There are many pre-existing conditions that can complicate whiplash injuries, and lead to a more difficult recovery. These range from physical conditions, such as arthritis, to mental conditions, such as depression and anxiety.
Whiplash can affect much more than your neck, and both existing conditions and injuries incurred at the same time as the whiplash can make your whiplash injury more difficult to live with, and can make your whiplash injury take longer to recover from.
Find out how other road traffic accident injuries affect whiplash injuries and recovery from whiplash injuries.
Neck, Spine And Back Injuries
Image by Michael Dorausch
Neck, spine and back injuries preclude exercise and usually restrict movement of the neck. Since gentle exercise of the neck is often recommended for treatment of whiplash, and holding the neck in place (for instance, with a brace) is suspected to prolong and worsen symptoms, there are obvious complications where whiplash is made much worse and lasts much longer than it would have without the neck, spine and back injuries.
The inability to exercise and decreased ability to move, combined with the increased risk of chronic long-term whiplash, means that the chance of developing mental health problems while recovering from whiplash may be increased.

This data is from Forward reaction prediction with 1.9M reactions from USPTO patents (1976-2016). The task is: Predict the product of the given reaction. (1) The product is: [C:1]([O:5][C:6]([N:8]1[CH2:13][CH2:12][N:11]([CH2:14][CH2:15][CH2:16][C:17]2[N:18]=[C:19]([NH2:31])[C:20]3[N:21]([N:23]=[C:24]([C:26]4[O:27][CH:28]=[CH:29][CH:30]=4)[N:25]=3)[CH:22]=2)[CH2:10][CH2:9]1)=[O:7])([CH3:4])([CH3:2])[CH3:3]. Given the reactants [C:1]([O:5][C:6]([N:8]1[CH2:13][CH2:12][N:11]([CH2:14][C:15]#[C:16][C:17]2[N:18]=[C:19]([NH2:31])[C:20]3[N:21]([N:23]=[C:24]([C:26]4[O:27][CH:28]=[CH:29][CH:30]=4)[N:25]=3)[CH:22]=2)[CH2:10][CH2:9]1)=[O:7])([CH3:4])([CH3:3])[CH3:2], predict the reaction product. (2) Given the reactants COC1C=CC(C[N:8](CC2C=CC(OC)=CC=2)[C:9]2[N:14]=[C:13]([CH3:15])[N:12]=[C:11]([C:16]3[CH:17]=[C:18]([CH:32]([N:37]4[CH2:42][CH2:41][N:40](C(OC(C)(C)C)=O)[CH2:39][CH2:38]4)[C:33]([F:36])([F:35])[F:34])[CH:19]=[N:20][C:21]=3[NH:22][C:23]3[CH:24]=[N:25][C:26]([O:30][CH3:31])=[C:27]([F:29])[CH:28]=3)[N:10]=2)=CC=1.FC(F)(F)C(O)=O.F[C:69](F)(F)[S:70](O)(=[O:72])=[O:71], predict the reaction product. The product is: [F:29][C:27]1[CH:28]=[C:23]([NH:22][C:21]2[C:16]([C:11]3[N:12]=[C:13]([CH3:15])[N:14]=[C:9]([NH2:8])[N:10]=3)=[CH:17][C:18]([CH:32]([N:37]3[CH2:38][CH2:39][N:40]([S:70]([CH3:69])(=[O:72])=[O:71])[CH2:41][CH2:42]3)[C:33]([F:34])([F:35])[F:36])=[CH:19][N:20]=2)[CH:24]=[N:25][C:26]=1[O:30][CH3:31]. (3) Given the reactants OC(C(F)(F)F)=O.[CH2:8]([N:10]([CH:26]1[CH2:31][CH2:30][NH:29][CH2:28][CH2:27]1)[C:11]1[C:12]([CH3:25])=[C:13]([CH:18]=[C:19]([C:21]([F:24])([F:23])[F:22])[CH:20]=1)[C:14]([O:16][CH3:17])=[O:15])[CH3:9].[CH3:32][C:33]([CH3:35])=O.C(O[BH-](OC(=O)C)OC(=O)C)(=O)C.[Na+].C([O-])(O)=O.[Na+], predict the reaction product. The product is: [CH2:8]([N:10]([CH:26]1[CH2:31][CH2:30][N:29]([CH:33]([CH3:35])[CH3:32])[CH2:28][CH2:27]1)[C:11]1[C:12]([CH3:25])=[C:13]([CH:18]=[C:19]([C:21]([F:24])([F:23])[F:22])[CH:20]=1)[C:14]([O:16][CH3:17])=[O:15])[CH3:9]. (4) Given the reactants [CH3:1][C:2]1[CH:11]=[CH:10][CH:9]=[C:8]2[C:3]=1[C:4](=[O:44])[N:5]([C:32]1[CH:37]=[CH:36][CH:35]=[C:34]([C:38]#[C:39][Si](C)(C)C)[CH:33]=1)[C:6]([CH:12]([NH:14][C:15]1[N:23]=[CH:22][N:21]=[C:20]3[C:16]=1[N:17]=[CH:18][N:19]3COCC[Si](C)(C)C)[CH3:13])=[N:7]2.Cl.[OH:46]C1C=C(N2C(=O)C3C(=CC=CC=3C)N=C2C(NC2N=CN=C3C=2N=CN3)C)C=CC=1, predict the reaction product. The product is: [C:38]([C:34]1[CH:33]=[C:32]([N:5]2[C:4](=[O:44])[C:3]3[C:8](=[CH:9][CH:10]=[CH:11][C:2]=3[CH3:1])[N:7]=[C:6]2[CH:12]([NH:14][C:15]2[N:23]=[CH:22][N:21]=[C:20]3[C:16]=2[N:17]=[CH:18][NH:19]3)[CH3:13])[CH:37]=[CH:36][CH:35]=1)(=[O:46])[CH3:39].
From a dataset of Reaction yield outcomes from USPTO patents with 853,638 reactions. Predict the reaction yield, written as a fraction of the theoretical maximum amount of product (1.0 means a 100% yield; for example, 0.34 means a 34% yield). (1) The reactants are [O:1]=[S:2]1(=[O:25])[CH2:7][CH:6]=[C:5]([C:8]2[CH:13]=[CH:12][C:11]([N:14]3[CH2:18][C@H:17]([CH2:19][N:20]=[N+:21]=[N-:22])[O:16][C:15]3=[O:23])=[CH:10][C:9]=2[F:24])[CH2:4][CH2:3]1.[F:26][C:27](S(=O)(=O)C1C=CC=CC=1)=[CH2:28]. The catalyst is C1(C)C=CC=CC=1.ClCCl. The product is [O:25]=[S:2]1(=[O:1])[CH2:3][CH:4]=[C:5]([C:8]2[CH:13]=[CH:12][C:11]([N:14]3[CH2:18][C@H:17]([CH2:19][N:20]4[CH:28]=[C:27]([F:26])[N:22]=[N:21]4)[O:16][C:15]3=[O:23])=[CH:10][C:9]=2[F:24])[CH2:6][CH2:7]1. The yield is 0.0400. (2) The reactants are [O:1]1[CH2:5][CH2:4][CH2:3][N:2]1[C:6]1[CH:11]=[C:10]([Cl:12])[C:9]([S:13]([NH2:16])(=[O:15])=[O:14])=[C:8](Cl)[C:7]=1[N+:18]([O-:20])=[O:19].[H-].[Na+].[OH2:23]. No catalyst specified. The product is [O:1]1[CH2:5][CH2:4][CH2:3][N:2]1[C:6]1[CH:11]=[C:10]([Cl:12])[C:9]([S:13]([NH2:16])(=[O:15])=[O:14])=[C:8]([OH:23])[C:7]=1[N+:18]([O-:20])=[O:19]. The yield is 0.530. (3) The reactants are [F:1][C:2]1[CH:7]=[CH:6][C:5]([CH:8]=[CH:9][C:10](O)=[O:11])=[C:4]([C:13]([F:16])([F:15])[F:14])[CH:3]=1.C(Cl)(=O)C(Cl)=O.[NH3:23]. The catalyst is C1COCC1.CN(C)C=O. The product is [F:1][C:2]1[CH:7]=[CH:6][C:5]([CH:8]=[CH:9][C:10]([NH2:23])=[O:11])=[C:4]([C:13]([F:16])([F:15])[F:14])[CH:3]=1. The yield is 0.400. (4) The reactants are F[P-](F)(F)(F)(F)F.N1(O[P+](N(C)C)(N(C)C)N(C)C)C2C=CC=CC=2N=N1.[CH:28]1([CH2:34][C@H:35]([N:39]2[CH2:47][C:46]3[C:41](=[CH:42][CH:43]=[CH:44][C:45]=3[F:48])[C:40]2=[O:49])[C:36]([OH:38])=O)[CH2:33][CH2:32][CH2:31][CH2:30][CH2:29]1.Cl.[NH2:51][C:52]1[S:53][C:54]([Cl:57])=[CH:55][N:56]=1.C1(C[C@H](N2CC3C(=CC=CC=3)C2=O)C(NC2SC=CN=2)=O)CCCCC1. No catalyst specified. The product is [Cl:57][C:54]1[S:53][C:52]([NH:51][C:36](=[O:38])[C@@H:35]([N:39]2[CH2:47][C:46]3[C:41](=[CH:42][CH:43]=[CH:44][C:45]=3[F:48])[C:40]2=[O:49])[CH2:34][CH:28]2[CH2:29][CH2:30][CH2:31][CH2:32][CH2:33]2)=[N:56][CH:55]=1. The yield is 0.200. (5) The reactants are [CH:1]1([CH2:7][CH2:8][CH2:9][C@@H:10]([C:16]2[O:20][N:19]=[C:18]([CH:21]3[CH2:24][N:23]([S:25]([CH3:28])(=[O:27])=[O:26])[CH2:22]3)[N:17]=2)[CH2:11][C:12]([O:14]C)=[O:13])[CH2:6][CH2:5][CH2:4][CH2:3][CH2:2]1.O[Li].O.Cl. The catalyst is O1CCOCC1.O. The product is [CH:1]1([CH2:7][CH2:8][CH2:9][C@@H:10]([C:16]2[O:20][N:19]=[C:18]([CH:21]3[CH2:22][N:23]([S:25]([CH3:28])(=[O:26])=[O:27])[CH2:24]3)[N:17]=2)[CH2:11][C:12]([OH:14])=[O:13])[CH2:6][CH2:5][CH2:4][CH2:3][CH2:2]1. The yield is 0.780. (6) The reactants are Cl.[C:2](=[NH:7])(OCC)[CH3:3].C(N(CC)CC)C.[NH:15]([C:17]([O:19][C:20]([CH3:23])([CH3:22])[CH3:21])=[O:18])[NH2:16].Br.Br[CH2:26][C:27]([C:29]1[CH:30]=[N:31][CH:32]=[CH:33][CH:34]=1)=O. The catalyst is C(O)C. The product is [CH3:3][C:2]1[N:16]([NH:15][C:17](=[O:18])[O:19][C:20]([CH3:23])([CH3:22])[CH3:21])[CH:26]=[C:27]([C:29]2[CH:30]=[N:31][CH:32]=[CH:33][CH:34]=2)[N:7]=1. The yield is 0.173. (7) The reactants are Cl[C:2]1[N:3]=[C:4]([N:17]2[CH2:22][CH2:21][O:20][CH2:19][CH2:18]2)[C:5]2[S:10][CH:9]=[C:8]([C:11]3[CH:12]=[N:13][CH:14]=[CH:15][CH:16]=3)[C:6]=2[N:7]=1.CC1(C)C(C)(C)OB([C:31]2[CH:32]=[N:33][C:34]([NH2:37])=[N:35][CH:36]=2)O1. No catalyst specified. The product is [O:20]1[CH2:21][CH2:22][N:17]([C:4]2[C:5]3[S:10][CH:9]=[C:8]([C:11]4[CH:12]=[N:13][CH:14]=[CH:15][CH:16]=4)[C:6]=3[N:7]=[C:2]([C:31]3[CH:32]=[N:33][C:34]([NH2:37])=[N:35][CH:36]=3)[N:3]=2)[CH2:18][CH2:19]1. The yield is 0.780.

Concussion And Traumatic Brain Injuries
Concussion is a way of referring to mild traumatic brain injury, rating 13-15 on the Glasgow Coma Scale. A mild traumatic brain injury will result in confusion and may result in a loss of consciousness. A loss of consciousness at the scene of the accident may reduce the chances of post-traumatic stress disorder, but the long-term effects of even mild traumatic brain injuries are difficult to predict.
Whiplash complicates concussion and vice-versa because it may delay or obstruct a correct diagnosis. A 1998 study of 36 patients concluded that the immediate symptoms of an accident were much the same between those who had suffered head injuries and those who had suffered whiplash, summarising as follows; “the inference is that these two groups of patients have suffered damage at different sites along the balance system pathways, but both of these lesions can lead to similar symptoms”.
The symptoms can be similar insofar-as both concussion and whiplash may well result in dizziness, vertigo, anxiety, insomnia, blurring of vision, headache, dysphagia and numbness or paraesthesia in the arms and legs.
More traumatic brain injuries, involving the loss of consciousness for minutes to hours and confusion for weeks afterwards, but should be easily distinguishable from whiplash.
Living With Whiplash
The chronic effects of whiplash can be extremely difficult to live with, as physical and mental consequences of the road traffic accident start to compound each other. It is important to seek compensation once the full extent of the effects of the whiplash has become clear, and should be worthwhile to seek legal advice as soon as possible after the accident.
Establishing whether you received a concussion or a whiplash injury is also important, and may affect your case.